On March 24th, we are organising a symposium titled "Unexpected Connections", with talks that fit all study directions.
There will be two parallel sessions. The schedule is as follows:
|KBG Atlas||BBG 083|
|13.30-14.30||Lisa Tran||Controlling the bulk from the surface: liquid crystal pattern formation and assembly||Carla Groenland||Graph Reconstruction|
|14.45-15.45||Frits Beukers||The secrets of Riemann's zeta-function||Frank Staals||Geometric Algorithms for Trajectory Analysis|
|16.00-17.00||Rob Bisseling||Parallel algorithms for finding friends and partners in social networks||Ro Jefferson||Physics ∩ Machine Learning|
After the symposium, there will be a reception at the Vagant from 17:00 until 18:30.
The speakers have been kind enough to write a short abstract of their talks:
Lisa Tran - "Controlling the bulk from the surface: liquid crystal pattern formation and assembly"
Liquid crystals are ubiquitous in modern society. These materials are the basis of the modern display industry because of their unique properties. They can be manipulated with electric fields, can alter light, and are deformable, elastic fluids --- all properties that are important for engineering a pixel. Yet, liquid crystalline ordering can occur across length scales from nanometric, molecular assemblies to even the centimeter-scale. Although most people associate LCs with displays, they are also pervasive in larger-scaled, living systems. And despite their wide applications, the structures that liquid crystals can form are yet to be completely understood. Current research aims to elucidate these structures. Geometrical constraints can generate patterns and defects – localized, “melted” regions of disorder that can lower the distortion in the system and that can be used to assemble inclusions. Defects can be controlled by using microfluidics to create water-in-liquid crystal-in-water double emulsion droplets – confining the liquid crystal into spherical shells . Molecular configurations are controlled by the topology and geometry of the system and by varying the concentration of surface-active molecules (surfactants) at the liquid crystal interface.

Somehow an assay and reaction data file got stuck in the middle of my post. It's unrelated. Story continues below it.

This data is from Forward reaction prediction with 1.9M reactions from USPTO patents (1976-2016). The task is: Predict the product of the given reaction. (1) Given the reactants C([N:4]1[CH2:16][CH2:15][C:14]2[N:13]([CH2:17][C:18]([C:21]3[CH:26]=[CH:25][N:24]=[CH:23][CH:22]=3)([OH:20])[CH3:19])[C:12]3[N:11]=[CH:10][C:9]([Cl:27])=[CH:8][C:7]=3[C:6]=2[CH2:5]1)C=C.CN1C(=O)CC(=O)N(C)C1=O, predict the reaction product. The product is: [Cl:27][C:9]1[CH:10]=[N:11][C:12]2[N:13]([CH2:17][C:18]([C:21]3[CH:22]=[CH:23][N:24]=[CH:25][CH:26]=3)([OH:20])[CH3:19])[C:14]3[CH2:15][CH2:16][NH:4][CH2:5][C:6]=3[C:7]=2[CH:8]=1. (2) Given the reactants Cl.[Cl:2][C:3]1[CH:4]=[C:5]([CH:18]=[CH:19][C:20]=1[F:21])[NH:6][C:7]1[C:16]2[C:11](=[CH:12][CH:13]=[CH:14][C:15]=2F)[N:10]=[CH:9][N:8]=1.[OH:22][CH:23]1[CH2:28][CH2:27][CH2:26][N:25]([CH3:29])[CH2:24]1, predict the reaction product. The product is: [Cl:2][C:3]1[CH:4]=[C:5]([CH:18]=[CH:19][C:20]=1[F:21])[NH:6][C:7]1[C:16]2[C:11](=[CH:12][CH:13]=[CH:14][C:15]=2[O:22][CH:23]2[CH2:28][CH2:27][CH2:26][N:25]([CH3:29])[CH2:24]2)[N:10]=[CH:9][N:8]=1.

In this talk, I examine defect structures in this system using both experiments and simulations. Beyond equilibrium configurations, I will present recent results where changing the surfactant concentration can strain the system, producing hierarchical, periodic patterns that are also found in biomaterials . I will then present experiments where surface-active particles are used in place of traditional surfactants to pattern them at the liquid crystal-water interface [3, 4]. I end by surveying ongoing experiments in my group that probe the role of surface control for patterning liquid crystal structures across length-scales. These organizing principles provide insight on pattern formation in biological materials, the mechanisms of which can be leveraged for designing bio-inspired technologies.
 L. Tran, et. al., Phys. Rev. X (2017) 7:041029.